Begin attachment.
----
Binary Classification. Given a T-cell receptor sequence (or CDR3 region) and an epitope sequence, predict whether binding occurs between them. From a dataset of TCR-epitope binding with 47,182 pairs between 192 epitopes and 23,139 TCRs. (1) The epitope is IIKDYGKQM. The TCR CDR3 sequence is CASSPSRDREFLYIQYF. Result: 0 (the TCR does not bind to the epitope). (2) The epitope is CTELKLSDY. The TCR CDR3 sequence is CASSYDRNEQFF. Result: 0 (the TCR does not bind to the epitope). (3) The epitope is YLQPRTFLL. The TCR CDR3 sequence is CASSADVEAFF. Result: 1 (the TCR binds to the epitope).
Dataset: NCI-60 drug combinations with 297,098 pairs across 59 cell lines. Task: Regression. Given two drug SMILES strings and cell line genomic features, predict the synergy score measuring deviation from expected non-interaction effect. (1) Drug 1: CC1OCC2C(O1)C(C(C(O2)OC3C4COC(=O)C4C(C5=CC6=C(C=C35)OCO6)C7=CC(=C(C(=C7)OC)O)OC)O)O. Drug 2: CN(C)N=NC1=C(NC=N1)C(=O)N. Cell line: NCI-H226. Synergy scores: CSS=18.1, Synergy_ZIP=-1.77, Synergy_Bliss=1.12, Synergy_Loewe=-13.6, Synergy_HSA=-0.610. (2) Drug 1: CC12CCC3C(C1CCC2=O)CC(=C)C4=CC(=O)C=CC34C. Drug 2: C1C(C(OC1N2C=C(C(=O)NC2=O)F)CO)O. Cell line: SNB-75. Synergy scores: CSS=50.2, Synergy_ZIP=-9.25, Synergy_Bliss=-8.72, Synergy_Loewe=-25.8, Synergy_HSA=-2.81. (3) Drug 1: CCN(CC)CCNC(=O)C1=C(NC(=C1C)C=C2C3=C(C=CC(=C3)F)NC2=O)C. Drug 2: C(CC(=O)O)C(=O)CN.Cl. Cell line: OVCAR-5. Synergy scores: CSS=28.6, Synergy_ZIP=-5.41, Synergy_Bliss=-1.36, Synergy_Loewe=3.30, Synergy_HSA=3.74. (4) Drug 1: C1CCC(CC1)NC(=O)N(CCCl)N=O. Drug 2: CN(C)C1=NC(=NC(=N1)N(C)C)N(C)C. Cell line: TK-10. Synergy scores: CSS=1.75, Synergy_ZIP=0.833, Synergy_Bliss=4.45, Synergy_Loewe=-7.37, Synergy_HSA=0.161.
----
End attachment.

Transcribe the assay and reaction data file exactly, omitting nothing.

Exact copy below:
Binary Classification. Given a T-cell receptor sequence (or CDR3 region) and an epitope sequence, predict whether binding occurs between them. From a dataset of TCR-epitope binding with 47,182 pairs between 192 epitopes and 23,139 TCRs. (1) The epitope is IIKDYGKQM. The TCR CDR3 sequence is CASSPSRDREFLYIQYF. Result: 0 (the TCR does not bind to the epitope). (2) The epitope is CTELKLSDY. The TCR CDR3 sequence is CASSYDRNEQFF. Result: 0 (the TCR does not bind to the epitope). (3) The epitope is YLQPRTFLL. The TCR CDR3 sequence is CASSADVEAFF. Result: 1 (the TCR binds to the epitope).
Dataset: NCI-60 drug combinations with 297,098 pairs across 59 cell lines. Task: Regression. Given two drug SMILES strings and cell line genomic features, predict the synergy score measuring deviation from expected non-interaction effect. (1) Drug 1: CC1OCC2C(O1)C(C(C(O2)OC3C4COC(=O)C4C(C5=CC6=C(C=C35)OCO6)C7=CC(=C(C(=C7)OC)O)OC)O)O. Drug 2: CN(C)N=NC1=C(NC=N1)C(=O)N. Cell line: NCI-H226. Synergy scores: CSS=18.1, Synergy_ZIP=-1.77, Synergy_Bliss=1.12, Synergy_Loewe=-13.6, Synergy_HSA=-0.610. (2) Drug 1: CC12CCC3C(C1CCC2=O)CC(=C)C4=CC(=O)C=CC34C. Drug 2: C1C(C(OC1N2C=C(C(=O)NC2=O)F)CO)O. Cell line: SNB-75. Synergy scores: CSS=50.2, Synergy_ZIP=-9.25, Synergy_Bliss=-8.72, Synergy_Loewe=-25.8, Synergy_HSA=-2.81. (3) Drug 1: CCN(CC)CCNC(=O)C1=C(NC(=C1C)C=C2C3=C(C=CC(=C3)F)NC2=O)C. Drug 2: C(CC(=O)O)C(=O)CN.Cl. Cell line: OVCAR-5. Synergy scores: CSS=28.6, Synergy_ZIP=-5.41, Synergy_Bliss=-1.36, Synergy_Loewe=3.30, Synergy_HSA=3.74. (4) Drug 1: C1CCC(CC1)NC(=O)N(CCCl)N=O. Drug 2: CN(C)C1=NC(=NC(=N1)N(C)C)N(C)C. Cell line: TK-10. Synergy scores: CSS=1.75, Synergy_ZIP=0.833, Synergy_Bliss=4.45, Synergy_Loewe=-7.37, Synergy_HSA=0.161.